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Why Putin is portrayed a real-life villain

Vladimir Vladimirovich Putin is hardly anyone’s favorite President. Maybe because of his gunslinger gait or the media portrayal of him being the typical “Chenkov” that beats Jean Claude Van Damme until the latter becomes charged and kills him off with his flying kick (perhaps no JCVD can match Putin).

In most movies, while Americans are depicted as “patriots” “heroes” “righteous”, Russians, on the other hand, are shown as “cold-hearted”, “propagandists” “spies”, bodies as strong as steel, with fierce looking, cold stares.

While reacting to the President of the United States of America’s remark about Democrats stony expression, during the State of the Union, is “un-American” and “treasonous”, Joan Walsh, political analyst at the Cable Network News (CNN), said Donald Trump has hit a “new low”, and “shows again and again that he might be more comfortable being President of Russia, having Vladimir Putin’s job, than the job that he has”, as if Putin is the worst similitude for a braggadocious Trump.

History with Komitet Gosudarstvennoy Bezopasnosti (KGB)

Putin is perhaps the only world President known to have served as a covert operative in a revered and presumably infamous agency as the KGB. He was KGB from 1975 till 1991.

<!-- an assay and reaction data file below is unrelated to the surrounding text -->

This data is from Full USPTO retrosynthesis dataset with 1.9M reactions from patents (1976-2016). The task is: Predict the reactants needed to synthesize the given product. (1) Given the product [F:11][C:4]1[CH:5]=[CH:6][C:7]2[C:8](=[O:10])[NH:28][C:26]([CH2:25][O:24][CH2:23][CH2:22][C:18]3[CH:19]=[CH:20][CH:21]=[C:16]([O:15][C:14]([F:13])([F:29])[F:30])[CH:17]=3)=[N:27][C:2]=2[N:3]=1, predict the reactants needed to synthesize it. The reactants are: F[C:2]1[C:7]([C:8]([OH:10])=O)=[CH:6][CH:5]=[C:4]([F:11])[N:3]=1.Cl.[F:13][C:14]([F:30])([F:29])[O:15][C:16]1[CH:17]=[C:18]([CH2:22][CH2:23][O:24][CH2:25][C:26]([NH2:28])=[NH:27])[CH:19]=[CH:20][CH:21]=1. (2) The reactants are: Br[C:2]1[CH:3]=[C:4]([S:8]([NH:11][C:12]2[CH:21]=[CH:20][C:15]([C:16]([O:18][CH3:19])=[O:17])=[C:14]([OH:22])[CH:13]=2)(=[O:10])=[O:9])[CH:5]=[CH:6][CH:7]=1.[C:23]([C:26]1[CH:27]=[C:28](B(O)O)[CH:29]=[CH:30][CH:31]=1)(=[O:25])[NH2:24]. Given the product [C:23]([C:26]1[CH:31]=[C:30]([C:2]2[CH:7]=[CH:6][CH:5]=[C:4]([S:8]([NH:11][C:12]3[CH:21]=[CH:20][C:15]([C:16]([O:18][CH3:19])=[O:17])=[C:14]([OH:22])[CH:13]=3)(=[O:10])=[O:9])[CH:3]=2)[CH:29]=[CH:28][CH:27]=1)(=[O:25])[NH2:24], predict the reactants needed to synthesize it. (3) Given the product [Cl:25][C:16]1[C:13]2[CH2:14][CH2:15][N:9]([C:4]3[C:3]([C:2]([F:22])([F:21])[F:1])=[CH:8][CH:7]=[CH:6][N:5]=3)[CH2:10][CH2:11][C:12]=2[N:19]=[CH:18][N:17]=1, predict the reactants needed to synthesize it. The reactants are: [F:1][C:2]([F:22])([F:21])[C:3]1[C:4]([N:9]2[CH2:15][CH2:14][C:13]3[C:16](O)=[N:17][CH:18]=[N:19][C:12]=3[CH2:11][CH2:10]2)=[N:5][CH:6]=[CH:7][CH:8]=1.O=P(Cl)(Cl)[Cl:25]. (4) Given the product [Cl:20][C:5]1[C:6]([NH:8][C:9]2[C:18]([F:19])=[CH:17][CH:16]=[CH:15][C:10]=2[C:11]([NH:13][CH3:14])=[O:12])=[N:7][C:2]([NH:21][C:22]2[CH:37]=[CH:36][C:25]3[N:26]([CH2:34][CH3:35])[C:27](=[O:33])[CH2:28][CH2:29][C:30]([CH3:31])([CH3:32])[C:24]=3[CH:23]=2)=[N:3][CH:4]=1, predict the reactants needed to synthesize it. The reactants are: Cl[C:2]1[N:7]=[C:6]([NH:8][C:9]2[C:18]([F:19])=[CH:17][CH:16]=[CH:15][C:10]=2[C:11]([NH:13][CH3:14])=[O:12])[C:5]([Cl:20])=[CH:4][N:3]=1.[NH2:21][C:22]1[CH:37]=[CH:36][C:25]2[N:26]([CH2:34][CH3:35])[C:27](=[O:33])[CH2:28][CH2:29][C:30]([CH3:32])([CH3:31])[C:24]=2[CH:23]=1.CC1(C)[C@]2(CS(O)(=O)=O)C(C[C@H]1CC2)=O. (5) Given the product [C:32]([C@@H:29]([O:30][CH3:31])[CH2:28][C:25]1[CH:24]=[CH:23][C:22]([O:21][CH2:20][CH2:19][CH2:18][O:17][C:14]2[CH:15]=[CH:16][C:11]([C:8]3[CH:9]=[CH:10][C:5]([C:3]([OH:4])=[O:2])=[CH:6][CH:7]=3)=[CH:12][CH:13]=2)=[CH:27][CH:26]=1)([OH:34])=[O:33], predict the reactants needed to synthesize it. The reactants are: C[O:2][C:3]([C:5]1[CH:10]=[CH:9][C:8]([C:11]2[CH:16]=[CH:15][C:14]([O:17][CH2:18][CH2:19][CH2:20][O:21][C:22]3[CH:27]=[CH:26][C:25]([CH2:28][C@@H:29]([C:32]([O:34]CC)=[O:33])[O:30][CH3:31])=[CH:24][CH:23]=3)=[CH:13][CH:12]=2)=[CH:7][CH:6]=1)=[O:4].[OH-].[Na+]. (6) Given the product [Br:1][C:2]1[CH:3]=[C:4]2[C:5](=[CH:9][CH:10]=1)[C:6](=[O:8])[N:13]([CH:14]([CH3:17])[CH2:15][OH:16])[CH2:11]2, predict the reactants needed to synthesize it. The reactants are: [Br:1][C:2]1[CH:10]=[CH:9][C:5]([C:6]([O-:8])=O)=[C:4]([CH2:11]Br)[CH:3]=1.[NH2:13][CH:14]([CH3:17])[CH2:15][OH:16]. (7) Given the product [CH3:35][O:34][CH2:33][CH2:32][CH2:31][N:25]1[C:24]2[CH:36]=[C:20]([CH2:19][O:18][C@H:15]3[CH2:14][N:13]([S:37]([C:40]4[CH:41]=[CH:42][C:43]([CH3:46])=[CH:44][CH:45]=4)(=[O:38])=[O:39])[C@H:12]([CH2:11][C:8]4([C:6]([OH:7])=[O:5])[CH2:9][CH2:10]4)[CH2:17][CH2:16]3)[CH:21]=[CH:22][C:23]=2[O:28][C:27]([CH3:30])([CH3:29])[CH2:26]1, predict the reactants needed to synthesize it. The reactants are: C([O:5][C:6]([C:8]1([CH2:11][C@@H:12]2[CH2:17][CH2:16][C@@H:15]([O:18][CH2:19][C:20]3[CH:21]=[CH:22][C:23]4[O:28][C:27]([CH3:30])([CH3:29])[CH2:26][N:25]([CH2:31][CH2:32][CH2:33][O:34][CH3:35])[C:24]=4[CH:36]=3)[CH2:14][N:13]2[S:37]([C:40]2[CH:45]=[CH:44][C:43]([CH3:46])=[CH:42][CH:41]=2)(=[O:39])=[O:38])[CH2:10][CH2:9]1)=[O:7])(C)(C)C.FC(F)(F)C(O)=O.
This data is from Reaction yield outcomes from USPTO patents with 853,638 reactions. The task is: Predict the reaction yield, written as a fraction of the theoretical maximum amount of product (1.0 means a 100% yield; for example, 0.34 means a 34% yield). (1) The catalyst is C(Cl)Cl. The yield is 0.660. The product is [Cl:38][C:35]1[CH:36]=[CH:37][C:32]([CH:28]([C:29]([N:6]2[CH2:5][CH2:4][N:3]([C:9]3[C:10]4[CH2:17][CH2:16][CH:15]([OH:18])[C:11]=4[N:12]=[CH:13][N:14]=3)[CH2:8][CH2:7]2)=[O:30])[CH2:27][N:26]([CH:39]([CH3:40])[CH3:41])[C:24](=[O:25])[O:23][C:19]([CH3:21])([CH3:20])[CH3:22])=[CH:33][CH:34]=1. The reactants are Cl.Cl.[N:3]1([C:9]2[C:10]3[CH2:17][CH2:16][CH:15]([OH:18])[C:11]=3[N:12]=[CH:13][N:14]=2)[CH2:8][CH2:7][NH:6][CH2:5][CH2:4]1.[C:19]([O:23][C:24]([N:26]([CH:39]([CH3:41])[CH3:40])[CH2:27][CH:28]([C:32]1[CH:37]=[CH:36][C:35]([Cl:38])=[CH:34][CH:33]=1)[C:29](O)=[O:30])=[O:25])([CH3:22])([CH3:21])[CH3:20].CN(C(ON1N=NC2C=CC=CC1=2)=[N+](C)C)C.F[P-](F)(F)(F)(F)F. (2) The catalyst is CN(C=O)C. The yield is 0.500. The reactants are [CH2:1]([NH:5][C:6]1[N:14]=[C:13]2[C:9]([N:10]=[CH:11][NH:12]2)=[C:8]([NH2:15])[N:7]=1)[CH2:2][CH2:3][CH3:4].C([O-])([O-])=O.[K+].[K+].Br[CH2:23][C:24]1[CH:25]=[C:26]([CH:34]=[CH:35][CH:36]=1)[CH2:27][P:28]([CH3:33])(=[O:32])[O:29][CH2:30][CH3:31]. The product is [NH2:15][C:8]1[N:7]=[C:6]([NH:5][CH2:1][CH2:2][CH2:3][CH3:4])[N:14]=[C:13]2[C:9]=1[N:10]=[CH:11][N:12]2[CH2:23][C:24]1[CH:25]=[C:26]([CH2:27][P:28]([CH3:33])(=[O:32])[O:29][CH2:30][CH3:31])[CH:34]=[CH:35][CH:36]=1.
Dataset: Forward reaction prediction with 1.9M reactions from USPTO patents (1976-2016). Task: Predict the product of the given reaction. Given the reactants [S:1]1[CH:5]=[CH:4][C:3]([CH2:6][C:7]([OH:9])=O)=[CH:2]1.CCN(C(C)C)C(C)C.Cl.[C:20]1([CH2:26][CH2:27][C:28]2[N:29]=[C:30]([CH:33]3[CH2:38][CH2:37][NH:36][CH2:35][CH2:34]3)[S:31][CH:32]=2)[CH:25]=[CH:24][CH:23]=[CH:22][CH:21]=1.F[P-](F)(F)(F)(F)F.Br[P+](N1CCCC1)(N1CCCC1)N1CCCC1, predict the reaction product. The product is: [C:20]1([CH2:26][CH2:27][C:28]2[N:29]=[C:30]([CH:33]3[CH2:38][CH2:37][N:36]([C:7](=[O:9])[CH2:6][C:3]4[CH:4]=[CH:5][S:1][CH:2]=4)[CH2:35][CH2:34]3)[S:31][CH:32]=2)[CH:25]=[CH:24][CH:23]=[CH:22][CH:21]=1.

Being the security agency for the Soviet Union from 1954 till its breakup in 1991, the KGB was said to be unique because of its independence, as it was hardly controlled by the Nation’s leaders. This, however, is the same way many view America’s CIA, British MI6 and even to a large extent Nigeria’s NIA.

Unlike these other agencies, the KGB was mainly concerned with the Soviet’s internal affairs like Border, Intelligence, and orientation, although it is constantly being accused of doing far more than this; from propaganda to arrest of dissidents in the then Soviet Union.

His Joseph-Stalin rise to power

Putin is widely believed to be the “modern day Joseph Stalin”, the most feared man among his contemporaries, who defeated German Ruler, Adolf Hitler, when the latter renegade on an earlier alliance with Russia, in the Battle of Stalingrad. Although Putin’s approach may be more conservative than Stalin’s, both are considered ruthless in warfare (even though Nobel Peace Prize winner, Barack Obama, bombed at least seven Countries: Libya, Somalia, Afghanistan, Yemen, Pakistan, Iraq, and Syria, killing thousands and created the greatest refugee flight since World War II).

His Approval Rating despite style of Government

His training with the KGB, now FSB (Federal Security Service of the Russian Federation), may be responsible for Putin’s ability to create a niche for himself in all ramifications, including his style of governance (being the longest-serving leader of Russia after Joseph Stalin). Russians experienced a new dawn, and the world witnessed a new style of government tailored by Putin himself, Authoritarian Democracy.

Yet his approval ratings among Russions, according to a June 2007 public opinion survey, was 81%, the second highest of any leader in the world that year. In 2014 it rose to 85.9%

In February 2015, based on new domestic polling, Putin was ranked the world’s most popular politician. In June the same year, his approval ratings rose to 89%.